William Stimpson, American naturalist and conchologist, developed an interest in natural history at an early age. After completing his high school education in Boston in 1848 he entered the Boston Latin School later that year. He was the first shell collector to employ deep sea dredging in his work. At the young age of 19 he published a revision, in Latin, of the mestaceous molluscs of New England entitled Shells of new England (Boston, 1851, 56p). From 1853 to 1856 he was employed as naturalist on the United States North Pacific Exploring Expedition. In 1853 the expedition visited the Cape of Good Hope and anchored in Simon's Bay from 12 September to 9 November. Stimpson collected many shells, both on the beach and by dredging, in Simon's Bay, False Bay and at the Cape of Good Hope. The specimens went to the United States National Museum. Most of the new species were described by the American malacologist Augustus A. Gould during 1859-1861 and by Paul Bartsch (1915), who illustrated Gould's type specimens for the first time. The species Natica stimpsoni and Turritella stimpsoni were named after him.
Following his return from the expedition Stimpson worked on its collections at the Smithsonian Institution, Washington, for nine years, though he also visited Europe to collect specimens during this time. He published over 50 scientific papers, most of the earlier ones in the Proceedings of the Boston Society of Natural History, describing mainly new species and collections of molluscs, crustaceans, and other marine invertebrates from the North American shores. His most important monographs were The Crustacea and Echinodermata of the Pacific shore of North America (1857), Researches upon the Hydrobiinae and allied forms; chiefly made upon the material in the museum of the Smithsonian Institution (1865), and Report on the Crustacea... collected by the North Pacific exploring expedition, 1853-1856, published long after his death in 1907.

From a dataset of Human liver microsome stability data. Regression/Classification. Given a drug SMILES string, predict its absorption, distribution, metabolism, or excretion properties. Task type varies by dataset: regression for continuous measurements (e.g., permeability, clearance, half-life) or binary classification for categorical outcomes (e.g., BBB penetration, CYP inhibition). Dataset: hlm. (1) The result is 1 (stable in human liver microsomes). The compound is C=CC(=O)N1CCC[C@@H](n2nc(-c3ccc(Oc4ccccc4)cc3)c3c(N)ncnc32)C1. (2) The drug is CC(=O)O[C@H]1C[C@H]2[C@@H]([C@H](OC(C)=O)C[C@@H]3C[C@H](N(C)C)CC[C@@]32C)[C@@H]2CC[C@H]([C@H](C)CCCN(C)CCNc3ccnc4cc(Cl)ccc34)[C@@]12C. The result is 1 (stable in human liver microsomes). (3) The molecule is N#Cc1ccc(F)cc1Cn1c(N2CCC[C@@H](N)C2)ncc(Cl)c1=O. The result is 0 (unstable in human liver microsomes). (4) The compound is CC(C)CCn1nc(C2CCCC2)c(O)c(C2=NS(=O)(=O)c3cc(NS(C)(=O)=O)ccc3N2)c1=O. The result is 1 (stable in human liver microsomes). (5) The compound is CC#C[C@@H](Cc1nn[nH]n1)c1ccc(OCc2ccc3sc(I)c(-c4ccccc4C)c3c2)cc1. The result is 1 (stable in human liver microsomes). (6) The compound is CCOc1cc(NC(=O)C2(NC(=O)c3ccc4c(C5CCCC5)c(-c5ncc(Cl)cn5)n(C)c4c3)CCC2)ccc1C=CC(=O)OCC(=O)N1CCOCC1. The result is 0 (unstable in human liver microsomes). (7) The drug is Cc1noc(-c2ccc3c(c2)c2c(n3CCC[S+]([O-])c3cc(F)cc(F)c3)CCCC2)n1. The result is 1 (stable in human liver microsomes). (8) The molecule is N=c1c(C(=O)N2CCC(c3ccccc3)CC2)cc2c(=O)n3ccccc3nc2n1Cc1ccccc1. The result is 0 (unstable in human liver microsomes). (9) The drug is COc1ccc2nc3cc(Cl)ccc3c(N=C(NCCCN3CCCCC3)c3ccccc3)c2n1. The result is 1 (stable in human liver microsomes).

Stimpson qualified as Doctor of Medicine (MD) at Columbia University in 1860 but continued his work in natural history. In 1865 he became director of the Chicago Academy of Sciences and three years later was elected as the youngest member of the National Academy of Sciences. He gathered huge collections of natural history specimens and numerous manuscripts from naturalists all over the world at the Chicago Academy, but all of it was destroyed in the great Chicago fire of October 1871. He never recovered from this loss.